The tipa / scallop fishery decision made by Hon. David Parker last week was very controversial and well covered in the media (see NZ Herald, Stuff, 1 News, Radio NZ, NZ Geo, Forest & Bird, Newshub, Te Ao).
Our Minister of Oceans and Fisheries did not choose the most precautionary option recommended by staff. Instead of a full closure Parker chose to keep 5% of the Coromandel (SCA CS) fishery open. The usual rationale for this kind of decision is economic so let’s look at the numbers:
A full closure was predicted to cost $795k p.a. The Minister chose Option 2 which reduced the Total Allowable Commercial Catch (TACC) by $715k p.a. This means the 5 tonne (meat weight) left in the fishery is currently only worth $79.5k at 2021 prices. If we break it down by bed it means Aotea / Great Barrier is worth $25k p.a., Colville $7k p.a., Colville new bed $47k p.a. The market response will likely drive the 2020/21 port price of $15.90/kg up, so the entire Coromandel (SCA CS) catch may be worth more than $100k p.a. Nonetheless, c$100k is a pittance considering the risk of:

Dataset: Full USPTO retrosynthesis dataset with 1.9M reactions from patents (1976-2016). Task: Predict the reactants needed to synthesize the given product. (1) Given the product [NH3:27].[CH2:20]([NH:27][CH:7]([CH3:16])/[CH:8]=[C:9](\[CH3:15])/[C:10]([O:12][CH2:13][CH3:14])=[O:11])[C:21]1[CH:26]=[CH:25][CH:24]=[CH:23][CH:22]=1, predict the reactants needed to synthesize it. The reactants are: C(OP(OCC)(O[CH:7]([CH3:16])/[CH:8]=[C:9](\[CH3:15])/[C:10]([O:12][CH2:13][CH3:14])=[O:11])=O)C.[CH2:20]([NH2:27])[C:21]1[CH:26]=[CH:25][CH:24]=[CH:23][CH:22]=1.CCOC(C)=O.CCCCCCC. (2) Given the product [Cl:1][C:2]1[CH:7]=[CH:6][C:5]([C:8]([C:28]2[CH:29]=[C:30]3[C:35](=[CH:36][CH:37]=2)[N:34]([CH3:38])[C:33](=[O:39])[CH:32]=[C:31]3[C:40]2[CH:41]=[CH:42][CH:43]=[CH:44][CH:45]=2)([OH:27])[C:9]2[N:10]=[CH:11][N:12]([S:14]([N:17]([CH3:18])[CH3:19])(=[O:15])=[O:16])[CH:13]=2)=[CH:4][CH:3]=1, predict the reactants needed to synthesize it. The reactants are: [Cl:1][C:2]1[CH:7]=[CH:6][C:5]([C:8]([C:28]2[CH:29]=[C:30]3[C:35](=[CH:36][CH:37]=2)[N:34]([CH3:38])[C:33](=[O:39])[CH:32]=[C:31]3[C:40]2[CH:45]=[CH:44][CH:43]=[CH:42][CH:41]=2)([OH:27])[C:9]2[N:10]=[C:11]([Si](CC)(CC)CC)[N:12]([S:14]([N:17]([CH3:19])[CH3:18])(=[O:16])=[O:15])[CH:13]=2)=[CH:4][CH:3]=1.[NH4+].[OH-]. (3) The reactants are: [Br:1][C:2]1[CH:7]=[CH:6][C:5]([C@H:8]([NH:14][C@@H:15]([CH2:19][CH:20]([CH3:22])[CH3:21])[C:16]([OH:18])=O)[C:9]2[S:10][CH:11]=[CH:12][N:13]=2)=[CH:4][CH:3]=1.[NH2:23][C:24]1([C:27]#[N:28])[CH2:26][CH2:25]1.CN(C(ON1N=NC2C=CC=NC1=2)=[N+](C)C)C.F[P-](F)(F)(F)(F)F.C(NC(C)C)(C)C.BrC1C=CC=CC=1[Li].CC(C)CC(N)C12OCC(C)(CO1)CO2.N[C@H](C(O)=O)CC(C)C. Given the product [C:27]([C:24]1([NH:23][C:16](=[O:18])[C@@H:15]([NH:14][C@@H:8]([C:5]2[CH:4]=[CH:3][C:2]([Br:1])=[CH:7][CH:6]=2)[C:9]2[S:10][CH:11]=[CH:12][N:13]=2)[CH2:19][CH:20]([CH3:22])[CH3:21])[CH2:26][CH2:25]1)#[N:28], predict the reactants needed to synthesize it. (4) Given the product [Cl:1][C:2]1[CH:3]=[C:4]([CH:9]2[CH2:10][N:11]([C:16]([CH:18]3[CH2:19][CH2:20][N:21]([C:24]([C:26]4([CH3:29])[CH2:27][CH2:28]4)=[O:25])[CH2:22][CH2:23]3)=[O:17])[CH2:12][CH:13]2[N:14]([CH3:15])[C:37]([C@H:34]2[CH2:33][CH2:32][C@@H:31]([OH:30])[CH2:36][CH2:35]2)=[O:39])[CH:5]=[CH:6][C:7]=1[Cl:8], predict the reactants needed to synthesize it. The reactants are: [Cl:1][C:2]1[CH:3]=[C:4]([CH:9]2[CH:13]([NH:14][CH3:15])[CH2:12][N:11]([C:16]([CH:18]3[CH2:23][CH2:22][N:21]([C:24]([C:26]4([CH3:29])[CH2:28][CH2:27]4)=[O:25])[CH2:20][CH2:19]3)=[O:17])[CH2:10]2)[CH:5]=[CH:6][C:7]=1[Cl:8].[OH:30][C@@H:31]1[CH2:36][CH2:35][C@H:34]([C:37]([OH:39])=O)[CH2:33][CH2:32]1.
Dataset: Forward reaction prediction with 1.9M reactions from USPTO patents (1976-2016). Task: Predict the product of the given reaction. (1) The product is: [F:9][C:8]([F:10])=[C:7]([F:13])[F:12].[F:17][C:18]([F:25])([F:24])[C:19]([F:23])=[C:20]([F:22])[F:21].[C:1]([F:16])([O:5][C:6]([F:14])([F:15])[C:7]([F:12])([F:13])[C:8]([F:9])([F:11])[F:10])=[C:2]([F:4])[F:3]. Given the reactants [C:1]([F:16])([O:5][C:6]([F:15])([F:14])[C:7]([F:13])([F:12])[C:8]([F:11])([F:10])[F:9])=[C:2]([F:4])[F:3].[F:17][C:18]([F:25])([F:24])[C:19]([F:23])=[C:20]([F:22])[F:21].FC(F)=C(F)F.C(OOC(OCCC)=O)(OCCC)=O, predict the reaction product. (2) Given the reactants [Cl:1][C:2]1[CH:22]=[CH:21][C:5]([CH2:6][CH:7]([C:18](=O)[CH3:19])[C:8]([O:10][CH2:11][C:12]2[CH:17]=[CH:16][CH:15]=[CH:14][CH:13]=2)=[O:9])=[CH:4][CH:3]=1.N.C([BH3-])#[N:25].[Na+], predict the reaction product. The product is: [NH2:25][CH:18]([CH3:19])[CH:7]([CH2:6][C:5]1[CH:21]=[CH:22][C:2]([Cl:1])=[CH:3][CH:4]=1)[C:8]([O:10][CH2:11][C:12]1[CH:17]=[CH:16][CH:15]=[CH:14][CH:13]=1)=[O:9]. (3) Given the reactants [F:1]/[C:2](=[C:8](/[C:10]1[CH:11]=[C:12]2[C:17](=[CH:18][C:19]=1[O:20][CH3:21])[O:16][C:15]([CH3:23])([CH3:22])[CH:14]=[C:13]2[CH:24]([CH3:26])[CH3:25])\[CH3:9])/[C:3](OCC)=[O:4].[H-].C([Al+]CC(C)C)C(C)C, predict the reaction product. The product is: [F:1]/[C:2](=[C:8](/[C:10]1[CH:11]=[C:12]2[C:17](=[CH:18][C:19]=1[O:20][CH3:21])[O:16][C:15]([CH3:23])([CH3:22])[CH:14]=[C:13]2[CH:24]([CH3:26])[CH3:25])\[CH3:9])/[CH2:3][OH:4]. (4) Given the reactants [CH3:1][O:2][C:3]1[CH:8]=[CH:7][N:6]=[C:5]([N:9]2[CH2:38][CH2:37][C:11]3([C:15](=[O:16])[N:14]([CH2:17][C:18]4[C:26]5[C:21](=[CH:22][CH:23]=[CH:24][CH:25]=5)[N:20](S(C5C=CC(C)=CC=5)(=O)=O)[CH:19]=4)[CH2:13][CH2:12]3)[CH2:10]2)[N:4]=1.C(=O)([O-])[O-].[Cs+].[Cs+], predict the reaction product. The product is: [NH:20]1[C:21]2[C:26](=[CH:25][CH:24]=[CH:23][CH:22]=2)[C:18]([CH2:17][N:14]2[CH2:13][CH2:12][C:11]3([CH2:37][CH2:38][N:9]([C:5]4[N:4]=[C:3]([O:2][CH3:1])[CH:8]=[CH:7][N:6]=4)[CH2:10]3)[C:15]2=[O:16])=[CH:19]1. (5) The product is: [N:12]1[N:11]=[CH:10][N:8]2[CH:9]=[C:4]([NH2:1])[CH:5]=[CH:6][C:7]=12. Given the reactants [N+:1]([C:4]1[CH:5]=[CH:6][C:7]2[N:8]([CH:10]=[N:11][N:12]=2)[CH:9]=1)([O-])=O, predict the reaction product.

- Offending iwi partners Ngāti Manuhiri who have just placed a rāhui on the beds he wants to keep open (the section 186a request has not yet been answered)
- The negative press around the decision (see above)
- The more serious risk of a complete collapse of the wider tipa fishery
So what is really going on here? We wish we knew! Many critics have been left puzzled by the decision. Industry lobby groups like the Coromandel Scallop Fishermans Association and Fisheries Inshore New Zealand are emphatic that the fishery is fine and question the information provided to the Minister. Interestingly however they seem supportive of transition to less destructive fishing methods (hand gathering using underwater breathing apparatus) but ask for support to do so.
Closing the last commercial tipa beds is a huge statement about fisheries management in New Zealand. It’s a symbol of wider management failure that no one wants to front up to. Revive Our Gulf hope fisheries managers do not retreat from the tipa collapse and bury their heads in the sand, but step forwards and show leadership on a fisheries transition that will help revitalise the gulf.